experiment required focused attention processing, which takes longer than pre-attentive
processing.
All of my results and findings are consistent with the findings of Treisman, which are
noted in two of her articles. The first was written by both Treisman and Garry Gelade: A
Feature-Integration Theory of Attention. This article presents the feature-integration theory of
attention for the first time. It introduces the concepts of pre-attentive and focused attention
processing that occurs in the brain during object perception. Another article that Treisman coauthored with Hilary Schmidt, titled Illusory Conjunctions in the Perception of Objects, delves
deeper into the theory by focusing on different levels of attention in relation to different features
of the stimuli.
A study done by Bernhard Hommel and Lorenza Colzato used an experiment to test two
kinds of integration mechanisms: feature conjunctions or neural binding of feature codes. Their
article, When an object is more than a binding of its features: Evidence for two mechanisms of
visual feature integration, explains their findings. In the experiments, participants had to
respond to a trial with a stimulus present or stimulus not present answer. The stimuli
provided were either real objects (a banana and strawberry) or two shapes (a triangle and
circle). The results of the experiment revealed that both processing mechanisms are used in both
situations, so the authors suggested a dual-process feature-integration model to better explain
what Treisman stated in her original article, A Feature-Integration Theory of Attention. This
dual-process still supports Treismans theory, but it also takes into account multiple combinations
of the objects features.
Another way the feature-integration theory could be tested is by using a scene that could

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be readily identifiable by a large population. A park, for example, with trees, benches, a swingset,
people, and dogs would compose the most complicated test screen. A more basic test screen of
this scene would have still have the swingset, but would have fewer trees and benches. The test
screens need to vary complexity in a random order in order to test reaction times while adjusting
for errors of habituation and anticipation. The target stimulus would be an animal such as a bird
or squirrel. This would prove to be an adequate study because it uses real objects, as in the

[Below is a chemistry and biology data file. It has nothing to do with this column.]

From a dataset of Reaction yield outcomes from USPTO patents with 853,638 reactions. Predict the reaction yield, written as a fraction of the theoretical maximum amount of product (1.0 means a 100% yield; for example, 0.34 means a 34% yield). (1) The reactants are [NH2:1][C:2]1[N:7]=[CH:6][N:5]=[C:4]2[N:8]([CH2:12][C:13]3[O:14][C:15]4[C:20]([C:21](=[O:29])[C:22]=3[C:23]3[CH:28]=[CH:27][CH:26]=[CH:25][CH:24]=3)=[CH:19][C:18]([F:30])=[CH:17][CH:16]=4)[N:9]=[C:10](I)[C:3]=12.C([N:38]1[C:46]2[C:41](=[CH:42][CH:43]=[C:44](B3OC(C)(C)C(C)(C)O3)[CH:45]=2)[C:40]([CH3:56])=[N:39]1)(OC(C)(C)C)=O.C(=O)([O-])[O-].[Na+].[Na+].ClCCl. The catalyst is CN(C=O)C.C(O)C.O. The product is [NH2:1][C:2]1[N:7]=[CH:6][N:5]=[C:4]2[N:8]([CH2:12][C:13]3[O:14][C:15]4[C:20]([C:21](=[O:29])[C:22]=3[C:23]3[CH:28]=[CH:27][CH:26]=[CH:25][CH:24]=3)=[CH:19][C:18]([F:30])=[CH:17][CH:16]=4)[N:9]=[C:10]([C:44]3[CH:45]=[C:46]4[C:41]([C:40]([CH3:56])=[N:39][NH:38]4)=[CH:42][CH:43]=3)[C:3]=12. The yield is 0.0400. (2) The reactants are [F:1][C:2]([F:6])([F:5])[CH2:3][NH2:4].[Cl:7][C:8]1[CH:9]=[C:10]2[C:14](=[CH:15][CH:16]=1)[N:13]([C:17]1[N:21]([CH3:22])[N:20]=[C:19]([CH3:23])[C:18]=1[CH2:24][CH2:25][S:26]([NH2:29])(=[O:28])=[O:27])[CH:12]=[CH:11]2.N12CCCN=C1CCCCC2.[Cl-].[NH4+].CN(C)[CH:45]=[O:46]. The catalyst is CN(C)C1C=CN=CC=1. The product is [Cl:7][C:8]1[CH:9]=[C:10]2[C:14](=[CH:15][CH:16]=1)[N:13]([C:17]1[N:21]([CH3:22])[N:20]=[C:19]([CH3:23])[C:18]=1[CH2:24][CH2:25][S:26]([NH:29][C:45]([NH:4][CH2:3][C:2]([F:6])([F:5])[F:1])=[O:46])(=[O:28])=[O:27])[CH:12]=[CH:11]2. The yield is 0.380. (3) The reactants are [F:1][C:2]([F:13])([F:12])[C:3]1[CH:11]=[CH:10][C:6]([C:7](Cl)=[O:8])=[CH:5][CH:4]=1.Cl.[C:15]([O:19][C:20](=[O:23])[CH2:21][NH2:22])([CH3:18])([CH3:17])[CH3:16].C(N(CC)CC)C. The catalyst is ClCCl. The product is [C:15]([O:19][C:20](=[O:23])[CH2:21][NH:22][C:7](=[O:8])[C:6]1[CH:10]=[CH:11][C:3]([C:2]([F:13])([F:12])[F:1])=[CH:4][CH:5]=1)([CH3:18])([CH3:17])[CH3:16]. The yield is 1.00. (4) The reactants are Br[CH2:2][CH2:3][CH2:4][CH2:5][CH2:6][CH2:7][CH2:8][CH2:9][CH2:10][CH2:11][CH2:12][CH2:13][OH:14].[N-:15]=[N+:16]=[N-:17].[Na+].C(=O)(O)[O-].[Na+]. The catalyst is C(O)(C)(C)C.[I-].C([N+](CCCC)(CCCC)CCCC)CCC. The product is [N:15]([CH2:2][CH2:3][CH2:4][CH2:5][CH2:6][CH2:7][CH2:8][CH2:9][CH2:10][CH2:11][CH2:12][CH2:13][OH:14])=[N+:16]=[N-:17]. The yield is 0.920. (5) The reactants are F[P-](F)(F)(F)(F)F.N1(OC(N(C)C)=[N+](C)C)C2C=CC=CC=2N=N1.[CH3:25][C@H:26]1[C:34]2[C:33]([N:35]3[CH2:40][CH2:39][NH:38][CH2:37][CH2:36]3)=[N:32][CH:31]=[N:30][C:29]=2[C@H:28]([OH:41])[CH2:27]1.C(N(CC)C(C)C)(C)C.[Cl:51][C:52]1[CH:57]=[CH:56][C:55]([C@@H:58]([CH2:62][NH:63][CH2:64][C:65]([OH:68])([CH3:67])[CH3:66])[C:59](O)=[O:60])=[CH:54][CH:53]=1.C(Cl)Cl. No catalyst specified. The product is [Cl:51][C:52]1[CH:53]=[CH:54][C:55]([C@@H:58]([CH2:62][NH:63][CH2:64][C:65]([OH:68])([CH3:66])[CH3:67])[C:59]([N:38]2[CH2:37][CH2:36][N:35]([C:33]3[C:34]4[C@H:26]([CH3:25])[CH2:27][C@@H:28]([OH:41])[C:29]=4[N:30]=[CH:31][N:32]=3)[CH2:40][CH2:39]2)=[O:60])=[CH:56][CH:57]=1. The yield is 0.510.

Hommel and Colzato study, to test our perception. The different objects on the test screen will
test the participants attention and focus.
The advantages of the feature-integration theory include its rapidity and accuracy. The
experiments dont take a long time; the experiments on the PsyCog software lasted less than ten
minutes each, and since the results depended on correct answers, participants felt pressured to
sacrifice speed for accuracy, thus leading to more accurate results. This can be applied to real-life
use of the feature-integration theory: it explains why people are able to quickly and accurately
identify objects in their visual field with minimal errors in everyday life.
A disadvantage of the feature-integration theory is something that is known as the
binding problem. This issue is revealed through illusory conjunctions that occur often under
controlled conditions, such as when we see multiple shapes of different colors and combine two
shapes and colors after the stimuli are taken away.

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References
Treisman, A. & Gelade, G. (1980). A Feature-Integration Theory of Attention. Cognitive
Psychology, 12, 97-136.
http://homepage.psy.utexas.edu/homepage/class/psy355/gilden/treisman.pdf
Treisman, A., & Schmidt, H. (1982). Illusory Conjunctions in the Perception of Objects.
Cognitive Psychology, 14(1), 107-141. http://dx.doi.org/10.1016/0010-0285(82)90006-8
Hommel, B., & Colzato, L. S. (2009). When an object is more than a binding of its features:
Evidences for two mechanisms of visual feature integration. Visual Cognition, 17 (1/2),
120-140. Doi:10.1080/13506280802349787